Nordic Landscape Painting in the Nineteenth Century available in Hardcover
- Pub. Date:
- Yale University Press
In this richly illustrated book, Torsten Gunnarsson provides for the first time acomprehensive study of landscape painting in Scandinavia during its vital period ofdevelopment in the nineteenth century. Gunnarsson show how, as Scandinavia searchedfor a national identity, the magnificent wilderness-and the paintings it inspired-- became asymbol of Nordic strength and vigor. .
|Publisher:||Yale University Press|
|Product dimensions:||11.25(w) x 9.75(h) x (d)|
Table of Contents
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Nordic Landscape Painting in the Nineteenth Century based on 0 ratings. 1 reviews.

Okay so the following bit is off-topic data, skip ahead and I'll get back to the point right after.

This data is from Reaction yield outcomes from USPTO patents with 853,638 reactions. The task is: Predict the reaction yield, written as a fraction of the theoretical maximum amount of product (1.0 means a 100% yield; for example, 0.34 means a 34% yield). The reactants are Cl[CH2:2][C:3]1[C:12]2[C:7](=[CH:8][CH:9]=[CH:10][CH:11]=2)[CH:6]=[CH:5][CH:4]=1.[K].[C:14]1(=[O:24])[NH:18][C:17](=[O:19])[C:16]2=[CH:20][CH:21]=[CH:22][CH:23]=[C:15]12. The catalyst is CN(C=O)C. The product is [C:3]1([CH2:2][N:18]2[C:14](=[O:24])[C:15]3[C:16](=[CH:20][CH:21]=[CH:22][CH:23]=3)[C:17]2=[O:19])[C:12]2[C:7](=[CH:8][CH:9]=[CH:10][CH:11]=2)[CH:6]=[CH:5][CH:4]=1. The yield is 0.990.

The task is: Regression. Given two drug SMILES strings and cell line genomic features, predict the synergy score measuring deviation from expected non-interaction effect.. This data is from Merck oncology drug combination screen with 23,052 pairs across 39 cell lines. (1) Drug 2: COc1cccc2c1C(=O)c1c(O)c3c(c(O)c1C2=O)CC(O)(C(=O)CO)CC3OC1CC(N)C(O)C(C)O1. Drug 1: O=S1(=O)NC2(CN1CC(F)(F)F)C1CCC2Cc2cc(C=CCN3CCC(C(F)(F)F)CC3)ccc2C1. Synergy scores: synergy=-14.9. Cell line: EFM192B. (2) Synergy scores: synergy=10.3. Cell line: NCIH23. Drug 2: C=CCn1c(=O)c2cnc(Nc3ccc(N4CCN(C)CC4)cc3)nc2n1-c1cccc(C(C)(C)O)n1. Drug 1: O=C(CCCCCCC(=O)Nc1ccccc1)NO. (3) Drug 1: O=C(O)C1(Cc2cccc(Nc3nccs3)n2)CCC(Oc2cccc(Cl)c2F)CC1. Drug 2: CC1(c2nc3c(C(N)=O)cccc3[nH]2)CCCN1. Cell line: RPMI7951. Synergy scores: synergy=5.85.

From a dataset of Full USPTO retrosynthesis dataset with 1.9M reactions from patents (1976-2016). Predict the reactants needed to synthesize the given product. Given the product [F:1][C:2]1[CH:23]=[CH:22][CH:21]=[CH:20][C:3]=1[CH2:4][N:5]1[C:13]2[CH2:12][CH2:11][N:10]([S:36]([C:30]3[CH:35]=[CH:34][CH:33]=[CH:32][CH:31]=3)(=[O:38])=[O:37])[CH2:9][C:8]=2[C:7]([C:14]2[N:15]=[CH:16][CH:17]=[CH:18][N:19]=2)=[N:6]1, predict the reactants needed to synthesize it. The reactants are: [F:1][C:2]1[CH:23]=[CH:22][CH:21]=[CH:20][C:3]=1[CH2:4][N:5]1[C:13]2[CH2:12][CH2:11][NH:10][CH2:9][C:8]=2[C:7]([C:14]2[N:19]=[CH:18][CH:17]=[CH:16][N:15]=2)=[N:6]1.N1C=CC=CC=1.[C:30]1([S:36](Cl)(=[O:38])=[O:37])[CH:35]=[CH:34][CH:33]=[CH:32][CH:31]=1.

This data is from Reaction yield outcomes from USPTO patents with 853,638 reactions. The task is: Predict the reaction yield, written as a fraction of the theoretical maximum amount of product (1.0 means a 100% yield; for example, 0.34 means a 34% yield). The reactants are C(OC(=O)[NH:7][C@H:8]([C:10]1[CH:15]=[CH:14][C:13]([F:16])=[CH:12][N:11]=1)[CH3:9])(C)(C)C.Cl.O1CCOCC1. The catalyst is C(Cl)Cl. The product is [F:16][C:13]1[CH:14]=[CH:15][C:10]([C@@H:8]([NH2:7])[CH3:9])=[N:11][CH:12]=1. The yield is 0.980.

Nordic Landscape Painting discusses the progress of landscape painting by Nordic artists during the nineteenth century and just ventures into the beginning of the twentieth century. The Nordic is defined as the Scandinavian countries: Norway, Sweden, Finland, Iceland, and Denmark.While it is entitled Nordic Landscape Painting, it is perhaps is more correctly Nordic landscape painting artists. Some of these artists of course travelled in Europe, painting on their travels, so not all the work is necessarily of Nordic landscapes.The comprehensive and extensive text discusses the advancement of landscape painting in Scandinavia, it does so by taking each country in turn it as it moves chronologically through each phase of development, and in turn considers the artists individually. It takes into account the influences brought to bear and makes reference to developments elsewhere in Europe. It is an almost entirely objective and well researched appraisal, the subjective view being supplied primarily by quotations from contemporary critics. It concludes with some extensive notes and a selected bibliography.It is well illustrated, some of the paintings are accompanied by the artist¿s preliminary sketch or painting, and occasionally by a photograph of the actual scene, but this less so as we move forward in time as the artist of course produced the finished work directly. Attractively and sensibly laid out, with the pictures on the same page or very close to the page on which they are discussedWithin its nearly 300 pages it contains 217 colour illustrations and 57 black and white pictures, all beautifully reproduced. A few of these are presented full page, and while some are relatively small many up to half page or more. It tends to concentrate on the social/political aspect of the painting as opposed to artistic expression, and makes little if any reference to painting technique. While there are one or two close-ups of detail of some paintings (and I would have liked a few more), no indication is given of the scale of the close up; this makes it difficult to truly assess the painters approach. However the is no questioning the dramatic power of some of the images, there is some stunning work here; all in all it is a worthy publication.